- This year, the Junior Physics Olympiad final takes place on September 29 at Leiden University. Thirty-one high school students have made it into the national final.
In February of this year, 1,540 third year high school students started the first round of the Junior Physics Olympiad. Over one hundred bright young minds managed to reach the regional finals. At six different locations in The Netherlands, they performed a practical experiment and answered closed question on a test. The 31 student with the best score eventually qualified for a spot in the national final at the Leiden Institute of Physics.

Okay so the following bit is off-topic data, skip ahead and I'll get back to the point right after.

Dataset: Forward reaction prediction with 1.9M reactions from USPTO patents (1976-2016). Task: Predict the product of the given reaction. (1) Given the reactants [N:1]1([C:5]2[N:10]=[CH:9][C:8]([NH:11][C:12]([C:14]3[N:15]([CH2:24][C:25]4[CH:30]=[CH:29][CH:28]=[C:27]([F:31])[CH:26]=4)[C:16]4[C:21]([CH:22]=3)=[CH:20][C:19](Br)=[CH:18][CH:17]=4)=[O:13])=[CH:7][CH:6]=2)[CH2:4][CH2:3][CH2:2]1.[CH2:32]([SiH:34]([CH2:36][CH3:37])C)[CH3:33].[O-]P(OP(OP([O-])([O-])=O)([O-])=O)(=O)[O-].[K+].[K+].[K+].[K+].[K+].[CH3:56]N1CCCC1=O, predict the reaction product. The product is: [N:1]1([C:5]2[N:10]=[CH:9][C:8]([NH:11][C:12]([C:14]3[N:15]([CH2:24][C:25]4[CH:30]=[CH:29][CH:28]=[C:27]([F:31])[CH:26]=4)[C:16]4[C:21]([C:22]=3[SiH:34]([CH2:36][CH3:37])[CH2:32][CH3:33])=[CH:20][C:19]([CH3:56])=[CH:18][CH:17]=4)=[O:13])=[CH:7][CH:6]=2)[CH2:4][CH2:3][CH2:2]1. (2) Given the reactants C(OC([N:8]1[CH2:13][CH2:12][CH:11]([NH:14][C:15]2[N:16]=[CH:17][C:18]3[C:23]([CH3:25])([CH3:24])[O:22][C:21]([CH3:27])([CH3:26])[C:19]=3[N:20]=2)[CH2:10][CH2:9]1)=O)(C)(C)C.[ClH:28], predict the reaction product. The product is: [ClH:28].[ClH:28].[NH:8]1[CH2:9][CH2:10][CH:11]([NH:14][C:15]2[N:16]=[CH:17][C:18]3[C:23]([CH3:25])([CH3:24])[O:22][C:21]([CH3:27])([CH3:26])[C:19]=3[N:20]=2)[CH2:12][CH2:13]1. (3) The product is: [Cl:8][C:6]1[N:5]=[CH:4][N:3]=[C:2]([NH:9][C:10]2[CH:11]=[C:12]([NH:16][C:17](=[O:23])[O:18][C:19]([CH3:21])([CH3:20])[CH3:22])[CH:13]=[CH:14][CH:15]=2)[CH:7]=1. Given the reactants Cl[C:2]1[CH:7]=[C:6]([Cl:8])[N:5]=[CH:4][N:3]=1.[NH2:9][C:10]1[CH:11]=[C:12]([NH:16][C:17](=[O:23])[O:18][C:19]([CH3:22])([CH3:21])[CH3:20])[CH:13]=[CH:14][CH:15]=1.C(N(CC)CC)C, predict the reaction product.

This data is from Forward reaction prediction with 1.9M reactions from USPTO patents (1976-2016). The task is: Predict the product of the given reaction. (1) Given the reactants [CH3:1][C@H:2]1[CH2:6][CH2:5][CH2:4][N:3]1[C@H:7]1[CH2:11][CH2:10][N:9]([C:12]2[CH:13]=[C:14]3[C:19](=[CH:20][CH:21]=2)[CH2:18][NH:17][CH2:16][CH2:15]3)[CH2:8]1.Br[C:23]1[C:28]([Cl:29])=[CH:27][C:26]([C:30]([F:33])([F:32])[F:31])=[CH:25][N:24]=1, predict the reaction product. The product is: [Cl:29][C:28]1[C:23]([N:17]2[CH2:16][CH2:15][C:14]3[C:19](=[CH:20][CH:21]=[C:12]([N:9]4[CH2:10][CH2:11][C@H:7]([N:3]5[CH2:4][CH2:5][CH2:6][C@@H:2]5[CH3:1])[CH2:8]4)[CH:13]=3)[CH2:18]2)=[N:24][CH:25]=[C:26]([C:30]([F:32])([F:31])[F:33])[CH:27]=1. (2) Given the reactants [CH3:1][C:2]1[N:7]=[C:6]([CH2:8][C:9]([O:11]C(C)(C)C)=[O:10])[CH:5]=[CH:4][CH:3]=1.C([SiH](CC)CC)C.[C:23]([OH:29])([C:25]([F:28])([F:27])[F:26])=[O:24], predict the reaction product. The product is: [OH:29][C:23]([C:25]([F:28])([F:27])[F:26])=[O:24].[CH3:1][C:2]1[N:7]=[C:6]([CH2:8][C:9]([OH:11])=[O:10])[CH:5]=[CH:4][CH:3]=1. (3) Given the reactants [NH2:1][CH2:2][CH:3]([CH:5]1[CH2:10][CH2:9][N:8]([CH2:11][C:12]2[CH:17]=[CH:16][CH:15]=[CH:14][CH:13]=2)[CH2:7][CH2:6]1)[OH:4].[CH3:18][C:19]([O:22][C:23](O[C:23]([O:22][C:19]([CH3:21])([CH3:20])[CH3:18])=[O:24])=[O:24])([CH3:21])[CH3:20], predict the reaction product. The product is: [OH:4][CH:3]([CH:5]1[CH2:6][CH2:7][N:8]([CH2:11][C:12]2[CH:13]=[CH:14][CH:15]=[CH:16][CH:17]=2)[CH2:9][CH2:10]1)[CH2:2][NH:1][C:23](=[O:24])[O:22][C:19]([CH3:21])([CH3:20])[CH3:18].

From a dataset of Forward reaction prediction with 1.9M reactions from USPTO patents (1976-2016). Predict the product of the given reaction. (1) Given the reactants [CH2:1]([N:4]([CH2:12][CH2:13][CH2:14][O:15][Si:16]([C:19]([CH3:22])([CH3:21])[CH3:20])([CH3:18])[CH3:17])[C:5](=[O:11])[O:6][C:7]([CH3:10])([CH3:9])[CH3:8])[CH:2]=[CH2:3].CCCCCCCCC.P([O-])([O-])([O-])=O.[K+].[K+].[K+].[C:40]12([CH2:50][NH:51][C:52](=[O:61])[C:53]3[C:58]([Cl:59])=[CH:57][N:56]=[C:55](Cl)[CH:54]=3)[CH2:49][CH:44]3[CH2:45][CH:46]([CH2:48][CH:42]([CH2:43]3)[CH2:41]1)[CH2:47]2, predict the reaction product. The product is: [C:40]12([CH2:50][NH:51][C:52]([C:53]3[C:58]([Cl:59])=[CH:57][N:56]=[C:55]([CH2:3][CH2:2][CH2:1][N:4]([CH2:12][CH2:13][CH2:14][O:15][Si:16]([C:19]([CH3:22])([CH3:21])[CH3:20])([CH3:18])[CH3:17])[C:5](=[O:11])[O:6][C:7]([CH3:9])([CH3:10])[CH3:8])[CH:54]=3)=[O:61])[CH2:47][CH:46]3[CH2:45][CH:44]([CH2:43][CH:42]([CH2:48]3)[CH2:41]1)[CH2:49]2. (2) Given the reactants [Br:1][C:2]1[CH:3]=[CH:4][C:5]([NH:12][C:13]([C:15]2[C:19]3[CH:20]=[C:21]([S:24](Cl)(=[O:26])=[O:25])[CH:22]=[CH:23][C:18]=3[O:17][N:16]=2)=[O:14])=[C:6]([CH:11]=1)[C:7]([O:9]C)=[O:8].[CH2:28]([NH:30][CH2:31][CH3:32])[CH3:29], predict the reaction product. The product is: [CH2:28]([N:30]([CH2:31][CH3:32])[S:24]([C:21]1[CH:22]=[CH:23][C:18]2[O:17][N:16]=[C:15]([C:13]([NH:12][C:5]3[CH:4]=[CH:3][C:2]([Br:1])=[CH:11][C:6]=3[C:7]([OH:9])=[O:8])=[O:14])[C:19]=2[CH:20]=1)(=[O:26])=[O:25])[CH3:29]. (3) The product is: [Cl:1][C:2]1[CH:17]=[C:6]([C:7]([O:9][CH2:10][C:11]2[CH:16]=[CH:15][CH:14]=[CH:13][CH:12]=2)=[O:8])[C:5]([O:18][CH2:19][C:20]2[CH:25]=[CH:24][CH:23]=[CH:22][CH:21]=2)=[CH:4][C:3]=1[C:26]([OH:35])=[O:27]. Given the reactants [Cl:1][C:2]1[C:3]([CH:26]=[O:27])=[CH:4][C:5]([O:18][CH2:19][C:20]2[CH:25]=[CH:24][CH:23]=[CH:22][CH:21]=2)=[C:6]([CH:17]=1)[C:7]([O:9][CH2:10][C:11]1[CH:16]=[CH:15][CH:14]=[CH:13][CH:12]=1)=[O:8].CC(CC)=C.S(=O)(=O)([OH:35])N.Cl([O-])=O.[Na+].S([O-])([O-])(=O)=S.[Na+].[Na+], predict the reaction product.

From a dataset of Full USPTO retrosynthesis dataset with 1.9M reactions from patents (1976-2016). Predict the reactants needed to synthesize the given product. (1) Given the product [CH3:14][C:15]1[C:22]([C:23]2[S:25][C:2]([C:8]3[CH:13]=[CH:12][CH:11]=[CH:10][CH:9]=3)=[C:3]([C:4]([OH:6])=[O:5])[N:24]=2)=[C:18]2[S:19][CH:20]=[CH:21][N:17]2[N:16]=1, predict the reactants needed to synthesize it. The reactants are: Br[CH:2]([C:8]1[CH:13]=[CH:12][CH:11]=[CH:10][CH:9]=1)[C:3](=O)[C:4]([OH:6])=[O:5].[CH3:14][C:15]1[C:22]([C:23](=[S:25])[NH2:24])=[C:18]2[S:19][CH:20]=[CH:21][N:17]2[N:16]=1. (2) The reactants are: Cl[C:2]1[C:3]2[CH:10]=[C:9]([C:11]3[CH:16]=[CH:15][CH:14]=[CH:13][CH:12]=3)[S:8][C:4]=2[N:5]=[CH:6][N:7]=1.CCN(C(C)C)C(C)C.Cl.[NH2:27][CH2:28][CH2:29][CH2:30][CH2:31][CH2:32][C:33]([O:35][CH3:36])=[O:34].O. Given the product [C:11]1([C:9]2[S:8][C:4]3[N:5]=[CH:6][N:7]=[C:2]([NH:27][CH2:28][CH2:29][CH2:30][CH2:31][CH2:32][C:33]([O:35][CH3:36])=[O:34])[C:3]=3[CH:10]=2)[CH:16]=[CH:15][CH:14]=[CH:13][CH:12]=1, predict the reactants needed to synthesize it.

On the day of the final, the now fourth year students are offered a rich programme with alternately lectures, tests and lab tours. The morning starts off with a test with open questions, followed by a lecture from experimental physics Professor Martin van Hecke on his flexible cubus. After a tour through the Kamerlingh Onnes lab and a hearty lunch, the participants wrap their heads around a number of multiple-choice questions in the final exam. Theoretical physicist Professor Carlo Beenakker closes off the day with a lecture on ‘Weird effects of quantum’ and the prize ceremony.
The Freudenthal Institute and the Delta Institute for Theoretical Physics organize the Junior Physics Olympiad for the second time. Last year, the first prize went to Samuel Klumpers from the Stedelijk Gymnasium in Utrecht.
Three examples of practical experiments from the regional finales can be found here:
Publ. 27-09-2016 14:16